Executives at Paramount Global say a price increase for its flagship streaming service Paramount Plus is probably going to happen soon — and the company is already raising subscription fees in some territories.
On a conference call with investors and reporters earlier this month, Paramount Global Chief Financial Officer Naveen Chopra said the media company is exploring “opportunities to increase price on Paramount Plus,” and that executives have some cursory plans to “do that in the future.”
“I think it’s fair to say that pricing is moving higher across the industry — you see that with a number of competing services,” Chopra continued. “And we think that means we have room to increase price and ultimately drive [average revenue per user, or ARPU] while preserving our value position relative to others.”
Paramount Plus currently starts at $5 a month for a limited amount of live content (like some major sports events) and a vast catalog of on-demand content from the Paramount Global library of shows and movies, including programs and films from Paramount Pictures, CBS, Nickelodeon, MTV, Comedy Central and BET. Streamers can pay $10 a month to remove commercials from most on-demand shows and movies, and to unlock a live feed of their local CBS station or affiliate. Showtime content is available within Paramount Plus for a separate charge.
Like other streaming services, Paramount Plus has two strategies to lock in customers: The service offers annual pricing across its subscription tiers, which gives customers a slight discount on the overall price of Paramount Plus (and Showtime, if it’s added on) if they pre-pay for a year’s worth of service. Paramount also has partnerships with Walmart and T-Mobile that allows customers of those companies to get extended free access to the ad-supported Paramount Plus plan.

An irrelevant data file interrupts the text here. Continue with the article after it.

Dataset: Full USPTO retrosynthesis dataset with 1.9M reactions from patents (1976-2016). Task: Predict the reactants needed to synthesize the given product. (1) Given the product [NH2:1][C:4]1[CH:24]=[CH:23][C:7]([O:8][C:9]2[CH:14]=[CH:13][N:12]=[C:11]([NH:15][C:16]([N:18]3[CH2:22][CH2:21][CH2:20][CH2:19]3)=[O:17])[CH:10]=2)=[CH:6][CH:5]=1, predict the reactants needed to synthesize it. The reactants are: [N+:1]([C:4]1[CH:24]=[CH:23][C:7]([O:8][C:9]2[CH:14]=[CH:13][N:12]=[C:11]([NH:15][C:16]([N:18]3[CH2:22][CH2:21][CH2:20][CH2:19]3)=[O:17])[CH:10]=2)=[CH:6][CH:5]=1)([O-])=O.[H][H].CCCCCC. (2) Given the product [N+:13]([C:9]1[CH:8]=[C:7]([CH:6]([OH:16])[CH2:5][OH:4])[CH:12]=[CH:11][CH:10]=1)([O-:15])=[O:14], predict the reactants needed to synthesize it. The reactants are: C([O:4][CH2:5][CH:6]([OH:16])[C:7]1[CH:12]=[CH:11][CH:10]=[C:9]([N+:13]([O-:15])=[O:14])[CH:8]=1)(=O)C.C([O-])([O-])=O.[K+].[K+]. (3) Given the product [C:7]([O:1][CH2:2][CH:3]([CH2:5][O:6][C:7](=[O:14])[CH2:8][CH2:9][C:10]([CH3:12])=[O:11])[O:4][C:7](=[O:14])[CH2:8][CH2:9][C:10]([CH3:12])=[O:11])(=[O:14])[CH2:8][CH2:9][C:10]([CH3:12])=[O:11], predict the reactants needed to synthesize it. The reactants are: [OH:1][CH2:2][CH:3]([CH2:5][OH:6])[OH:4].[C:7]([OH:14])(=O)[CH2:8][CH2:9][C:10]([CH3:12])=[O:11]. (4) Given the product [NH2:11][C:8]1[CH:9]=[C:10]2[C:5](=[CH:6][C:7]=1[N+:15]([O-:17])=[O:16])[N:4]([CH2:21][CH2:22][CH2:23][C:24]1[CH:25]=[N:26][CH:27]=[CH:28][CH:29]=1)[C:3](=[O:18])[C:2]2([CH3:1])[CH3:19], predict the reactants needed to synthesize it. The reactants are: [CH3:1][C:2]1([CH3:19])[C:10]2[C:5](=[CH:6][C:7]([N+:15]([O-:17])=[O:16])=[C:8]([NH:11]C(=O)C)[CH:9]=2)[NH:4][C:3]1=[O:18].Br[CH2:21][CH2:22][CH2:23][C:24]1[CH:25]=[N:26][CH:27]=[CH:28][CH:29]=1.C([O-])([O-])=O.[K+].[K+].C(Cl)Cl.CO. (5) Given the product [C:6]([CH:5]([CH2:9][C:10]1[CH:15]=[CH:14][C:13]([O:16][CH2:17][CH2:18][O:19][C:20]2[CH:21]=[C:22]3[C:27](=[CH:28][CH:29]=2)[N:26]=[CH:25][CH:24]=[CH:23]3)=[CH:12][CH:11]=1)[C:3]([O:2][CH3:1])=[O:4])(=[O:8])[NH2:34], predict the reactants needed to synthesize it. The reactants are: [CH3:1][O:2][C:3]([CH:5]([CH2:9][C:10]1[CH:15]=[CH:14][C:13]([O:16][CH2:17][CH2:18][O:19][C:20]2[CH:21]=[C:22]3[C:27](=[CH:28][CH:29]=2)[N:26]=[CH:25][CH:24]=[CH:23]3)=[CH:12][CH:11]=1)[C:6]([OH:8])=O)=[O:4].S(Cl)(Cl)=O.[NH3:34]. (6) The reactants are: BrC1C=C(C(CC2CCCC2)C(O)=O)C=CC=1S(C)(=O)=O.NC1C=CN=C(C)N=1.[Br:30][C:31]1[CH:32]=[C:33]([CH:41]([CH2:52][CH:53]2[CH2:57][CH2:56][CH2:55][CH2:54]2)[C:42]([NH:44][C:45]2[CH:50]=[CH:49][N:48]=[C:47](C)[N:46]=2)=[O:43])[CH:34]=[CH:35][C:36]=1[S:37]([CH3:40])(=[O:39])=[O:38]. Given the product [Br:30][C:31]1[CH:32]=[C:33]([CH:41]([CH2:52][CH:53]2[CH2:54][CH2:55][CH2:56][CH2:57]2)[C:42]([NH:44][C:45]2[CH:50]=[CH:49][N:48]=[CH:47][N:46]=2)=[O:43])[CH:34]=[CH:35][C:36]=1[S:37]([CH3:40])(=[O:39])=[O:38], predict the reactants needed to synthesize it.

The $5 a month price point for Paramount Plus coupled with other incentives helped add 4.6 million customers to the streaming service over the last quarter. Across all its streaming properties — which includes Showtime and some smaller services like BET Plus and Noggin — Paramount Global has 67 million worldwide subscribers.
But, like other streaming services, Paramount Plus is spending a lot on content. While its direct-to-consumer segment brought in $1.226 billion in revenue last quarter, the company spent $1.569 billion on content production, distribution and marketing across its streaming services during that same time frame. Overall, Paramount Global lost $343 million on its streaming endeavors in the three-month period that ended September 30.
Earlier this month, Paramount Global said it would raise prices on its Canadian consumers over the next few weeks. New subscribers of the Paramount Plus ad-supported plain will be asked to pay CA $10 a month (about US $7.50 per month). Previously, the tier was priced at CA $5.99 per month (about US $4.50 per month). Current subscribers won’t be exempt from the price increase: From now until December 1, Paramount Plus will raise their fee to match the new rate on their renewal date.
Paramount Global is not alone in raising prices to offset higher operating costs: Netflix has steadily raised its fees over the last few years, with its current base subscription charged at $15.50 per month (a cheaper, ad-supported plan was introduced this month). The Walt Disney Company is planning to raise prices at its commercial-free Disney Plus service and its general entertainment streamer Hulu in December.